The Key to the Golden Firebird
Release Date: June 2004
Genre: Young Adult Contemporary
Buy the Book: Borders ~ Barnes & Noble ~ Books-A-Million
Content Warning: Discussion of sex
On a perfect spring afternoon, May, Brooks, and Palmer Gold returned home to find an ambulance in front of their house and a swarm of family friends trying to tell them some terrible news. May barely remembers it all. Why would you want to remember every detail of the day your father died right in the garage, sitting behind the wheel of his prized golden Firebird convertible?
A year later, May is still picking up the pieces. Her family is broke, and the house is a wreck. Her older sister Brooks has given up on her main passion, softball, and drinks all the time. Her little sister Palmer is becoming a mute weirdo. And no one is around to teach May to drive, except for her life-long nemesis, Pete. It's like the entire universe is conspiring against her.
The Gold sisters have been changed irrevocably, and they are all but lost to one another, until the key is found. The key to their father's Pontiac Firebird.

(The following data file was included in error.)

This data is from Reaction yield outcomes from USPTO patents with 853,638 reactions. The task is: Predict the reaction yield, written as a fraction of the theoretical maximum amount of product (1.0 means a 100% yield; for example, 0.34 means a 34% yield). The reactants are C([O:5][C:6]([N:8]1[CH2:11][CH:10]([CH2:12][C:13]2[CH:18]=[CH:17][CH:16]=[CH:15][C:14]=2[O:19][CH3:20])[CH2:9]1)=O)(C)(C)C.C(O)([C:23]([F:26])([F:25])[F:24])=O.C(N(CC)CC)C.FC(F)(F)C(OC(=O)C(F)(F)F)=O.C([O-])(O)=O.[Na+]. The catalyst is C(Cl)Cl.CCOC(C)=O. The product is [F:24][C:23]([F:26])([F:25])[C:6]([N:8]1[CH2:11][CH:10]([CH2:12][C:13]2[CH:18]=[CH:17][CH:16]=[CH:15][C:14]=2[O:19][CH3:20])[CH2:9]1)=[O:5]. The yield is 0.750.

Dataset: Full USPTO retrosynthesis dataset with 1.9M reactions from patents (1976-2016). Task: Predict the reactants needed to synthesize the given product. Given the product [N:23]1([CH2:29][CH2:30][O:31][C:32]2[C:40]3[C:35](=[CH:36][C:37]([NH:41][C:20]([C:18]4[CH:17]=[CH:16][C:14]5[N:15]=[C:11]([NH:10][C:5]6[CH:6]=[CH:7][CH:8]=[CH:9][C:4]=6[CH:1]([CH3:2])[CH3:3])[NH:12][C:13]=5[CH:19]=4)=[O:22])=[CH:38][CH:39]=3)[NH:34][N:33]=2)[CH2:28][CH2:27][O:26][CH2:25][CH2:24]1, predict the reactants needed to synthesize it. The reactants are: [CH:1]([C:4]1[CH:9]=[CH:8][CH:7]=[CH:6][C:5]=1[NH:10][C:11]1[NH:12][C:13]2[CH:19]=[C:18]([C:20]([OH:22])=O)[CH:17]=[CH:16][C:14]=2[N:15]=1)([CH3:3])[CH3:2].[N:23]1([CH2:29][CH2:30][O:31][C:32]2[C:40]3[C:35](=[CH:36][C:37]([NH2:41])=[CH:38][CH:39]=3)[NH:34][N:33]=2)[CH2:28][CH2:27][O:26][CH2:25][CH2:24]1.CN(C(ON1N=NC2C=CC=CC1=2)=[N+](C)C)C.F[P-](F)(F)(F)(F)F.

(Blurb taken from author website.)
I'm with May. Who wants to remember every detail of the day a parent dies? I certainly don't. But, unlike May, I can't seem to forget. I envy her that.
I really enjoyed this book. I could empathize with the characters, especially May. I, too, lost my father while in high school. Unfortunately, I had already lost my mother at that point in time. I didn't have any siblings either. Maybe they would have made it easier, I don't know. I'll never know.
May reminded me so much of myself it was scary. She's the smart one in the family; so was I. She went numb when she heard The News; I did, too. (Later, that evening, though, when I wasn't babysitting anymore, I fell to pieces.) A year later, she's lashing out at those around her for no real reason. Yeah, I did that. I still do sometimes. (Sorry!)
Would I have enjoyed this book as much as I did if I didn't relate to it? Maybe. Probably. Miss Maureen's writing is brilliant, though not quite on par with her later books. (This was her first published novel, so it's to be expected.) Her characters and plot were believable; they felt real, like friends I'd forgotten I had.
I would recommend this book for anyone who likes young adult novels.
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